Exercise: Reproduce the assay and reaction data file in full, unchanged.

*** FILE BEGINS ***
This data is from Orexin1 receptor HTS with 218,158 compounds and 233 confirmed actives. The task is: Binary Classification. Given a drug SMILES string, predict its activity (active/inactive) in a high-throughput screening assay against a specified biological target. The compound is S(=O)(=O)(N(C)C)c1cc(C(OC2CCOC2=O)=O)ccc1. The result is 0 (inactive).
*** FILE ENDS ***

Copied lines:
This data is from Orexin1 receptor HTS with 218,158 compounds and 233 confirmed actives. The task is: Binary Classification. Given a drug SMILES string, predict its activity (active/inactive) in a high-throughput screening assay against a specified biological target. The compound is S(=O)(=O)(N(C)C)c1cc(C(OC2CCOC2=O)=O)ccc1. The result is 0 (inactive).